Just like everyone else in the military, your pay is going to be based on a combination of your rank and time in service.
Since you have to be at least an E-5 with six years in the Navy to be a Navy Counselor, you can guarantee a higher starting salary minimum salary.
Although there are no bonuses or extra pay specifically for Navy Counselors, what is extremely unique to the NC rating, is there is 100% advancement selection to E-6. So even if you are an E-5 going in to the Navy Counselor application process, you will be guaranteed advancement to the next paygrade, which of course means more money!
As a Navy Counselor your annual salary can be anywhere from $36,018 as an E-5 with six years of service, to $89,698 as an E-9 with 30 years of service. This does not include Basic Allowance for Housing, Basic Allowance for Sustenance, Sea Pay, Flight Pay, or any other type extra pay available to Navy Counselors.
Check out our BAH calculator here.
The skills learned as a Navy Counselor can be translated to almost any discipline. Written and oral communication skills, the ability to work with a diverse group of people, and the capability to be a self-starter and meet deadlines are key soft skills for just about any job, in any industry.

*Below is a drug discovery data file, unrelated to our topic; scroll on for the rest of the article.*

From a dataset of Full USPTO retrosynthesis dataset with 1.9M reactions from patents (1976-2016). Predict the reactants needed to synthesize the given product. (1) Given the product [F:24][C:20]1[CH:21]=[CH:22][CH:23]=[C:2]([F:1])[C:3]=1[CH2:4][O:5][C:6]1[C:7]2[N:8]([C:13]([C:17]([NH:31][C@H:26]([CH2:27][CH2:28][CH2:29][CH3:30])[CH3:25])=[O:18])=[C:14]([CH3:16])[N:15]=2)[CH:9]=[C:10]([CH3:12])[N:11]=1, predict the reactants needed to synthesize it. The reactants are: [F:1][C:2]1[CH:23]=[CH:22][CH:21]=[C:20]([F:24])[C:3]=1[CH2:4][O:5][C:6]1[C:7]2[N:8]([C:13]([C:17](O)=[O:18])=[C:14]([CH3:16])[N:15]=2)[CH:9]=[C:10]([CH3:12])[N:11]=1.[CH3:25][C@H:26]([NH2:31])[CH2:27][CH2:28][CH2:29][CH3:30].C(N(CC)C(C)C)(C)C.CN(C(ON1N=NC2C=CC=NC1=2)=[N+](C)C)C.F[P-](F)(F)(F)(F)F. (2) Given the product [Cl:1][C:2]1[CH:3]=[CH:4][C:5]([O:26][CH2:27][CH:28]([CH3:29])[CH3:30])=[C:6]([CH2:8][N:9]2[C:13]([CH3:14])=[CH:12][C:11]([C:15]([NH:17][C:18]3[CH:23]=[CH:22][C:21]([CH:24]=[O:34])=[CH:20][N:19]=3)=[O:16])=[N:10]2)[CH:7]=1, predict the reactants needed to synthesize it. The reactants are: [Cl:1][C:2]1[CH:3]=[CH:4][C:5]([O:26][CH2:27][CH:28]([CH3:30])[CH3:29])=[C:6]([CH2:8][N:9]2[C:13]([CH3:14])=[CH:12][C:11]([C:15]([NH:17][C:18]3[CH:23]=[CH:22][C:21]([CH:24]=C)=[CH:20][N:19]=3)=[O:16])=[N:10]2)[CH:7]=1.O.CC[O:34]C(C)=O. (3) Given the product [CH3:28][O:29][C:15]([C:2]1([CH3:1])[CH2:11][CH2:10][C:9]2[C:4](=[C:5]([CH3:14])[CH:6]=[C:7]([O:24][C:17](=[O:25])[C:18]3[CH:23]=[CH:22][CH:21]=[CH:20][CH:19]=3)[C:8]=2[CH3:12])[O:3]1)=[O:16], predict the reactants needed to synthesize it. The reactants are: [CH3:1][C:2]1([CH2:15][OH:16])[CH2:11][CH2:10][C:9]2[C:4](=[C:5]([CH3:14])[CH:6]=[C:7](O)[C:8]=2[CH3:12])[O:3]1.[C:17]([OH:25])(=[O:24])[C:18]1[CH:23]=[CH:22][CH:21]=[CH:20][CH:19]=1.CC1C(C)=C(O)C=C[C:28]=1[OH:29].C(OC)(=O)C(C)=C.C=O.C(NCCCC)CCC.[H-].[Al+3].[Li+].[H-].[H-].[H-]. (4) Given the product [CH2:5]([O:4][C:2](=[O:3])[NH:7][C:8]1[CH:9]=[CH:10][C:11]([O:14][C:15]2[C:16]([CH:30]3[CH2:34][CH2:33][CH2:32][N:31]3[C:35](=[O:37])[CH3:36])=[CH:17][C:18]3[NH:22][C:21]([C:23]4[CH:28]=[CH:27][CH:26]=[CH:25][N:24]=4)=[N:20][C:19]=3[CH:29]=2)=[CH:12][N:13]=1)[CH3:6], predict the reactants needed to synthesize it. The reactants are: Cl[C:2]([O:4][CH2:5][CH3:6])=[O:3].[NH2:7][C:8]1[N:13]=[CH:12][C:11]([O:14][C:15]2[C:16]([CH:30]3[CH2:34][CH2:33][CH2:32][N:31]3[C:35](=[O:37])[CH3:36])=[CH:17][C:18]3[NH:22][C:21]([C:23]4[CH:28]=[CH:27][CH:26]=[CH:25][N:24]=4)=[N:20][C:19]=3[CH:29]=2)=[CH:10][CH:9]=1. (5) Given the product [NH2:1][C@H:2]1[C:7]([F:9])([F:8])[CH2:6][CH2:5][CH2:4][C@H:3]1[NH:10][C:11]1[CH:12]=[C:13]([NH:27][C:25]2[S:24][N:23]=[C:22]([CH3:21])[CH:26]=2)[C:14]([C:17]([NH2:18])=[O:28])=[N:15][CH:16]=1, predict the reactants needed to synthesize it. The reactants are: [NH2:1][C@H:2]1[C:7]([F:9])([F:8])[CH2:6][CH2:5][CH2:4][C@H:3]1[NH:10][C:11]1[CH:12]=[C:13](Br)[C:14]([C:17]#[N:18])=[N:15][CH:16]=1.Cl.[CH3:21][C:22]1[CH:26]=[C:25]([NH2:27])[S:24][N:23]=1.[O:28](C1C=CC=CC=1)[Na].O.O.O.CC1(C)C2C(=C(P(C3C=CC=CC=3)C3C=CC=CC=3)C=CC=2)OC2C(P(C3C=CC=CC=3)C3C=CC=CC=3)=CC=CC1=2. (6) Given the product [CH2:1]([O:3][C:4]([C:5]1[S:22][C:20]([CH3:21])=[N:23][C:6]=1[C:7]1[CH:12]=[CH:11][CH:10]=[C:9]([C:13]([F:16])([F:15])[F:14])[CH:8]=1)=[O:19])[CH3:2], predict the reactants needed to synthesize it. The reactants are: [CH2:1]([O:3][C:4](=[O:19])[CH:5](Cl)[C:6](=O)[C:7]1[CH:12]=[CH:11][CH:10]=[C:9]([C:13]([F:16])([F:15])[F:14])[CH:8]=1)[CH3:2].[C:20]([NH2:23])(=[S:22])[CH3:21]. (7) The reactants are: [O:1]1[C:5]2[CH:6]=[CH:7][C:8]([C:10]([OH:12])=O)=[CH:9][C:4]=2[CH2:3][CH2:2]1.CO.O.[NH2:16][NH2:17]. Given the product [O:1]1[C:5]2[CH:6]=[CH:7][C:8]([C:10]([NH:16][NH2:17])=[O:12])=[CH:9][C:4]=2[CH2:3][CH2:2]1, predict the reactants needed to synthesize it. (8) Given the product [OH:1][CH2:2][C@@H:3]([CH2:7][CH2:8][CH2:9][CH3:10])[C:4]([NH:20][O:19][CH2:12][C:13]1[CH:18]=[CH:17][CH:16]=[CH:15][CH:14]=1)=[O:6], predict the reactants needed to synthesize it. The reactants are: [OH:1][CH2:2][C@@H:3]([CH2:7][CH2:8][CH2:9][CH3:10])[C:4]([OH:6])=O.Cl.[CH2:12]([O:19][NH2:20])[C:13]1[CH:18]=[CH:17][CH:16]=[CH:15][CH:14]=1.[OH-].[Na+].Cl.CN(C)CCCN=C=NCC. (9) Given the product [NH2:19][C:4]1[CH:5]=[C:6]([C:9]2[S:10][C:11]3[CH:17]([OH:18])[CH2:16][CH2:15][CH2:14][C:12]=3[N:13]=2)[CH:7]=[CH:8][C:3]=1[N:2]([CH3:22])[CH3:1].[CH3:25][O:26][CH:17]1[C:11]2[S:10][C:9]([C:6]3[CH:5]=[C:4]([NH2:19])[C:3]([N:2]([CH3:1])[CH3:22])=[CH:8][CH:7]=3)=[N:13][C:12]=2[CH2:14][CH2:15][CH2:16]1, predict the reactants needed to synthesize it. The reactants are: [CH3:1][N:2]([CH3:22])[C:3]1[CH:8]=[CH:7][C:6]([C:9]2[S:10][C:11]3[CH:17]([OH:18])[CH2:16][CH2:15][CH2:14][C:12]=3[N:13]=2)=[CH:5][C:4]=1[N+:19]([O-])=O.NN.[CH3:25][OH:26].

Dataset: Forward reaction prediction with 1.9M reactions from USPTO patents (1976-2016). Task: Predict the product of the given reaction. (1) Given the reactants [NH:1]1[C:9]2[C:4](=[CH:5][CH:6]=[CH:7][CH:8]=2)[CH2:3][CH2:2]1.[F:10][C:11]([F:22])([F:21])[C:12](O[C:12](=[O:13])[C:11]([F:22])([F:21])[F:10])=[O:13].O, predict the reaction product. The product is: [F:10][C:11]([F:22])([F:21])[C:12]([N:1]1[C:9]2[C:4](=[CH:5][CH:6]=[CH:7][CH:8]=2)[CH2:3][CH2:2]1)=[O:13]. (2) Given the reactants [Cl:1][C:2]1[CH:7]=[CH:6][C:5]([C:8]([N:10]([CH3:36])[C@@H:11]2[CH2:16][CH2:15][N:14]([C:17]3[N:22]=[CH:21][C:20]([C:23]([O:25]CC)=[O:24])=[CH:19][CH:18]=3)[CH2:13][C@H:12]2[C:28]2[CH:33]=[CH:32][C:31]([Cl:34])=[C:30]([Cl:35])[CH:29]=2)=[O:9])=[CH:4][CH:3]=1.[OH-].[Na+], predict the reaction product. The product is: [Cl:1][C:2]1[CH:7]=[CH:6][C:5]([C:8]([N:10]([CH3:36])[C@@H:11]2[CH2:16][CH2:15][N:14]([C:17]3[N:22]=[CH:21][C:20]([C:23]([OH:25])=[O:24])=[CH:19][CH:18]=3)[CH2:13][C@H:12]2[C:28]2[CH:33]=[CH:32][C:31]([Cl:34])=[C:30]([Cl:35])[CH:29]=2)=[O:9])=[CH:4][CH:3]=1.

Most commonly, Navy Counselors positions transition into civilian jobs such as:
- Career Coach
- Admissions Advisor
- Human Resource Specialists
- And of course, counselors of just about any kind
Something unique to the Navy, is the Navy Credentialing Opportunities On-Line (COOL) program. Through Navy COOL, a Navy counselor can earn their certification as a civilian counselor before they ever separate from the military, giving them a leg-up when entering into the civilian workforce.
What’s Life Like as a Navy Counselor?
As a Navy Counselor, I love my job. I have been able to take my passion for helping people and put that to work in a job that allows me to go above and beyond for my Sailors. I have Sailors come into my office every day to ask for advice and guidance on what they can do, and should do, for their career.
One thing I love about my job is that I never get bored. I have had the privilege to serve as a counselor to 839 Sailors, and every one of them has been different. I have helped an Air Traffic Controller become a Builder, a first generation American become a Naval Officer, and an Electronics Technician become a lawyer in the Navy Judge Advocate General Corps.
Of course, it is not always sunshine and rainbows. There are times when you have to inform Sailors they are going home, or that the Navy has denied their request to continue serving. Not everyone always is selected for the programs they have worked hard for, simply because there just aren’t enough spots.
But for everyone time I have has to deliver bad news, there has been 20 other times I have had the opportunity to deliver good news. As a Navy Counselor, I have the opportunity to bring people happiness, and help them achieve goals they may have never considered possible.
If you are considering making the Navy a career, and you enjoy helping people, becoming a Navy Counselor may be the job for you!